Monster crabs are invading again! Huge crabs have invaded the Antarctic, wiping out local wildlife and ruining ecosystems that have evolved over 14 million years. Three years ago, researchers predicted that as the deep waters of the Southern Ocean warmed, king crabs would invade Antarctica within 100 years, and now they’ve arrived. They have a voracious appetite and eat everything in their path.
Video footage taken by a submersible shows how crabs prodding, probing and poking holes in the delicate sediments at the bottom of the ocean with the tips of their long legs. In New Scientist, Andy Coghlan quotes biologist Richard Aronson as saying, "Several years ago, my colleagues and I predicted that warming sea temperatures off the west Antarctic Peninsula would allow predatory sea crabs to invade and disrupt the completely unique marine bottom fauna."
And the goo is a gift from Hurricane Irene: "gray blobs" floating atop waterways and strewn along beaches. The blobs–encountered by boaters and beachgoers from tidewater Virginia to Long Island–have been described as being of "various sizes," with the smallest "around the size of a baseball." Reports of their texture range from "kind of rubbery or leathery" to "kind of soft." They’ve also been described as "ash gray" and "foul smelling."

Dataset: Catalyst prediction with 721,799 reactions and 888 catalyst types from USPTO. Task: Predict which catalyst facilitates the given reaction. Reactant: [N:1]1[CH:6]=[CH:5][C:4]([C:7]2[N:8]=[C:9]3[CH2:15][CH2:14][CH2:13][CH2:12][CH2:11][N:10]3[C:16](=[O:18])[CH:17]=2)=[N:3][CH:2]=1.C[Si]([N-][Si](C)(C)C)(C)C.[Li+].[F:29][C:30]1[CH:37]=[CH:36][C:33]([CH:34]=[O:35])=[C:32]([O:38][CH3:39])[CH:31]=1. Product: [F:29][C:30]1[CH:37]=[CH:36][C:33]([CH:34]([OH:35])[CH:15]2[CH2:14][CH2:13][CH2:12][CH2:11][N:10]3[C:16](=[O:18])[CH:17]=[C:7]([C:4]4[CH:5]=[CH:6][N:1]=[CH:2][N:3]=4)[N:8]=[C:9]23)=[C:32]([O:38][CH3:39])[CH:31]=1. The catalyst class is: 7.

Cathy Hopkins, who encountered them, describes them as "pretty gross.” Theories about what the objects might be are as numerous as the incoming reports: Old crab floats? Sewage? Tar balls? Ambergris from whales? Sea turtles?
Biologist Emmett Duffy has a simpler explanation: "They’re potato sponges." But most of us don’t know what those are. Potato sponges are normally inconspicuous animals (yes, they are animals) that inhabit shallow coastal habitats around the world, growing to about the size of a soccer ball. They look like potatoes and attach to the seafloor with a network of protein fibers and glassy, needle-like "spicules" that form something like an anchor.
But when weather conditions cause large waves and strong currents to scour the seafloor, they can dislodge large numbers of these sponges, freeing them to float to the surface and wash ashore. Clogged with storm debris and no longer able to filter feed, the sponges die. Then they start to smell as decay and bacteria move in to consume the carbohydrates and collagen that form their body.
MOTKE wouldn’t be surprised by any of this–he predicted it all in 1998, when he burst into Whitley Strieber’s hotel room and told him all about it. You can get a copy of The Key in your local bookstore AND from The Whitley Strieber Collection (where it comes with an autographed bookplate he designed himself!